Expect Great Blah Blah Bad Joke

Film: Great Expectations
Year: 1998
Director: Alfonso Cuarón

If you’re still reading this critical schlock chute I call a blog, then it can only be because you find yourself hounded by one prevailing cinelogical question, which holds you tight in an insomniac buzz through the night hours and over which every tier of your conscious, crying out in the unanimous voice of revolt, demands satisfaction. The answer is no, I cannot tell you whence arose nor whither went Hollywood’s late-‘90s fixation on characters drawing each other naked. It was a trend like any other, I guess. But I can tell you that there is one such scene in Great Expectations, Alfonso Cuarón’s epoch-shifting rendition of the renowned romance-and-jurisprudence novel by Charles Dickens, that blows Titanic’s out of the water and proves As Good As It Gets is not so. There is no such episode in the book—to the dismay of Victorian smut lovers then and now—but Cuarón is not afraid to take some hearty license in the service of what is actually an excellent adaptation and a lovely, lovely film.

Ethan Hawke stars as Finn (né Pip), a Florida Gulf orphan who lives by default with his sister and is raised with kindly gusto by her husband. Trained strappingly in the trade of shallow-sea fishing, he becomes greatly expectant when a lawyer from the Big Apple arrives, claiming to represent interest in his artwork—delicate, minimalist sketches with eyes that put Margaret Keane’s to shame. Finn deduces that the sudden knock of success is really a matchmaking conspiracy devised by the spinster shut-in Miss Dinsmoor (Anne Bancroft) and intended to boost his social favor far enough to validate his adoration for her blue-blooded niece, Estella (Gwyneth Paltrow).

If you’ve read the novel, then you know roughly what twists of fate (or free will, I should say) ensue. If you have not done the reading, I would not urge you to relocate it immediately to a higher bracket on your bucket list—go ahead and leave it somewhere between eating Michael Jordan’s unfinished French fries out of the trash and appearing in a Zantac commercial. The book is not, I think, one of Dickens’ most enduring works. Which is not the same as saying that I think it has no literary merit; a more accurate way to put it would be that its literary merit is inaccessible, or at least ill-fitted, to a contemporary reader. In the twenty-first century, its intended pitch lands on ears deafened to that particular frequency in the course of ever-transforming sensibilities.

Here is where Mitch Glazer’s script is a clever adaptation. Beyond updating the geographic locus and era, he and Cuarón tailor the tone of the story so that it may resound in its fresh surroundings—and they effect this alteration down to the very natures of the characters. Where Pip’s innocence in the book comes across as prostrate naiveté, Hawke imbues Finn with a spineful affability that wins back the easy affection we are meant to carry for him. The movie repeats this rejuvenation again and again, rarely stammering as it searches for cognate expressions. Not only is it fluent in its translation from one historical context to another, it’s downright silver-tongued. I was captivated—as captivated as I wish I had been in reading the novel—to see how the switch-wielding cruelty of Pip’s sister was reimagined as the poignant trailer-trash negligence of Finn’s; how the churlish thuggery of Pip’s romantic rival, Bentley Drummle, became the geeky jealousy of Estella’s socialite fiancé (Hank Azaria); how Miss Havisham’s vampiric hermit-crabbiness was substituted with Miss Dinsmoor’s bohemian early-onset dementia; and Estella’s mercurial gravity with… well, some things never change (and need not).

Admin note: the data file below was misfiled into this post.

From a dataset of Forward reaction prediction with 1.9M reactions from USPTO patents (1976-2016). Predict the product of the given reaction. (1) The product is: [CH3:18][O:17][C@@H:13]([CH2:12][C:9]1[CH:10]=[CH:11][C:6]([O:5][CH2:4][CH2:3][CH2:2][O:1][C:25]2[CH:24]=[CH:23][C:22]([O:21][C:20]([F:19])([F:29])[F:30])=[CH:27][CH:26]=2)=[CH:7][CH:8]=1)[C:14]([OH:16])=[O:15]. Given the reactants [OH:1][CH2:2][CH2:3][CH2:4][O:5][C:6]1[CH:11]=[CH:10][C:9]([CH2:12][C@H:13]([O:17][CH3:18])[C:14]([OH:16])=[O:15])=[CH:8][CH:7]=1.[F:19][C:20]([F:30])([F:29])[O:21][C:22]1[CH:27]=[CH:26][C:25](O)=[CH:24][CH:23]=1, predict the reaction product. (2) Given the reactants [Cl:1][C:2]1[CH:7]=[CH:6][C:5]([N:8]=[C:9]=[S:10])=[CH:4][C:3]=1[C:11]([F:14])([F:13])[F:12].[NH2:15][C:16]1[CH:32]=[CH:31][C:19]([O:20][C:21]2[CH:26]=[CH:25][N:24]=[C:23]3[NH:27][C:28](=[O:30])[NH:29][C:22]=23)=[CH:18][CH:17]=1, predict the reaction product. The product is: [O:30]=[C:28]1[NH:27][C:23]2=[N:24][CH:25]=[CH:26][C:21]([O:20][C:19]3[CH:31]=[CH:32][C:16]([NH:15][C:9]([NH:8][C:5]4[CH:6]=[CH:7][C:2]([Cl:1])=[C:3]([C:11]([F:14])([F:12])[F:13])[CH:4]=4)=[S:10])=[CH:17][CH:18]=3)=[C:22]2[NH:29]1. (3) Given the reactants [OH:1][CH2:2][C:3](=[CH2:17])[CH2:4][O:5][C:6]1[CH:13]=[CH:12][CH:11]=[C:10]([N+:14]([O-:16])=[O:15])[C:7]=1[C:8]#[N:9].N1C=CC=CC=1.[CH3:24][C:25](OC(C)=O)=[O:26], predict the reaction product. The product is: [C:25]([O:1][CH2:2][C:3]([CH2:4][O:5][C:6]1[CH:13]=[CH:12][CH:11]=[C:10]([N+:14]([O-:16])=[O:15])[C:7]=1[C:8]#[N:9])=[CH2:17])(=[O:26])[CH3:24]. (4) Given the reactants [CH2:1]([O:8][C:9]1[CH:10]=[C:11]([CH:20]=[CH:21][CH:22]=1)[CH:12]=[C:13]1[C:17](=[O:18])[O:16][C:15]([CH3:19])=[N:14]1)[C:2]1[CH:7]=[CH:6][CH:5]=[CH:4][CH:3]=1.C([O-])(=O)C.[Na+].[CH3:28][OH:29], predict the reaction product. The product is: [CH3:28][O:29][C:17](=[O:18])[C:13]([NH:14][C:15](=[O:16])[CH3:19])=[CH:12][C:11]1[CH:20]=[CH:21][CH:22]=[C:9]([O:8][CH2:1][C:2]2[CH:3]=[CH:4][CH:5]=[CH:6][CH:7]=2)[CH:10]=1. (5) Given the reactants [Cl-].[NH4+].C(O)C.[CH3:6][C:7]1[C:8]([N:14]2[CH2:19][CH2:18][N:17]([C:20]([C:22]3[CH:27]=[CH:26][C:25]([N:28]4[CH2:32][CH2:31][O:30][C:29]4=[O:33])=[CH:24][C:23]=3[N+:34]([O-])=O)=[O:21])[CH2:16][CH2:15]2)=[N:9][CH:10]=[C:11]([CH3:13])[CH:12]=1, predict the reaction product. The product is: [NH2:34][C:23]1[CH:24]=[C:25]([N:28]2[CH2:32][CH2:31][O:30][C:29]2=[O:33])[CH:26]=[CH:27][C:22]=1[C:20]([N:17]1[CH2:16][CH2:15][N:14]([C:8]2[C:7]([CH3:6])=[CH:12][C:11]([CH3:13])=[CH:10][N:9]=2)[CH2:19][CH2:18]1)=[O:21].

These characters have traveled first-class in the time machine that delivers them to the brave new world of contemporary Florida—an executive designation that allots them a fundamental wardrobe change. Dressed to the modern-day dispositional nines, they flourish where their paginated counterparts would seem clunky and foreign. The translation is brilliant because it realizes that expecting them to transport their precise personality mock-ups intact across an ocean and nearly two centuries and thrive like nothing has changed is more absurd than asking them to live in 1990s Manhattan on an 1820s Kent blacksmith’s salary.

I suppose I can say nothing better in endorsement of Great Expectations than that it made me excited to reread a lengthy book I didn’t particularly enjoy the first time around.

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